The following is a guest post by Dr. Joel McSherman, president of American Blindness, Secret Fellow with George Soros’ Open Society Foundations, and author of Grievance Mongering and Virtue Signaling: How To Build a Name for Yourself in the Age of Postmodern Millennials.
From a theological perspective, I could find a dozen ways to criticize Satan (and have done so). Today, I set those aside in order to praise him for two major examples of courage in the face of dangerous anti-egalitarian hatred.
In the first example, Satan worked for social justice by trying to help Adam and Eve achieve equality with God. God created Adam and Eve in a subordinate position, never able to rise up to the level of God themselves, due to what some hateful theologians call the “Creator/creature distinction.” In reality, this is just a fancy term for Divine privilege, in which God refused to share His glory with anyone else, despite having more than He needed.
God gifted our first parents with life and the light of reason, but why not anything else? The simple explanation is that He was jealous of His own position and power. Among numerous other things, God claimed exclusive right to determine right from wrong, and wasn’t willing to share it. Satan boldly helped Adam and Eve reclaim this right for themselves. Though it cost them dearly, everyone of their descendants now enjoy an equal share in all its benefits.
In our second example, consider the matter of Job from the Land of Uz. Job was a filthy rich slave owner who refused to pay reparations to the poor neighboring Sabeans and Chaldeans to atone for his sins of rich slave-owning Christian Uzzian cisgender breeder male privilege, a gross example of intersectionality in human rights violations. Satan had been roaming the earth, searching for injustices, and found a real whopper with Job. Since God had all the institutional power, Satan knew that he’d have to trick God into resolving this injustice, since his interests and those of others like him had no representation at the Heavenly Throne.
Due to Satan’s courageous and selfless actions, Job’s inordinate wealth was redistributed and he was forced to face the horrors of the opposite side of unfairness. (While it’s true that none of Job’s slaves survived the redistribution, in all likelihood they’d been so deeply traumatized by their slave experiences that this was actually a mercy.) Three of Job’s friends, all sincere but misguided social justice warriors, tried to argue with Job that God’s chief concern actually is fairness, an early example of the Marxist idea of “false consciousness”, in which the oppressed are deceived into advocating for the very system that oppresses them. Eventually, with Job stripped of his inequitable comforts, he was converted to the cause of social justice and was finally able to give voice to human grievances by putting God on trial for all the unfair things He’d done. In order to suppress this new revolutionary voice, God bribed Job into silence by giving him twice as much as he’d originally had. Regrettably, Job gave in to the bribe, but this episode is nevertheless remarkable in the history of class struggle because God was forced to openly admit that He simply doesn’t care about human ideas of fairness.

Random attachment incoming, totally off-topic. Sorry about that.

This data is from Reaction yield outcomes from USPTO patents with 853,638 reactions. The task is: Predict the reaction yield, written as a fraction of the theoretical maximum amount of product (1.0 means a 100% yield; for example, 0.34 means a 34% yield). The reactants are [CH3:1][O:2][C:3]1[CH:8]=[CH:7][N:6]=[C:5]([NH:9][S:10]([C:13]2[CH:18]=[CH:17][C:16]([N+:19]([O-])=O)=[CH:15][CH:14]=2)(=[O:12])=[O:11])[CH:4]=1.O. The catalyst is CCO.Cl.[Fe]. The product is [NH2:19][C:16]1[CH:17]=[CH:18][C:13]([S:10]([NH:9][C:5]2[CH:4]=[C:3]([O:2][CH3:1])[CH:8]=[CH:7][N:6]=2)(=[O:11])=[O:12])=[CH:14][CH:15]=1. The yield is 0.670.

While Satan isn’t perfect and his efforts didn’t always work out, he had courage to act when it counted, and I’d take that over a hundred lazy churchmen who rather hide in their prayer closets than do the hard work of ridding the world of injustice. May Satan ever act as an example to us as we soldier on for total equality.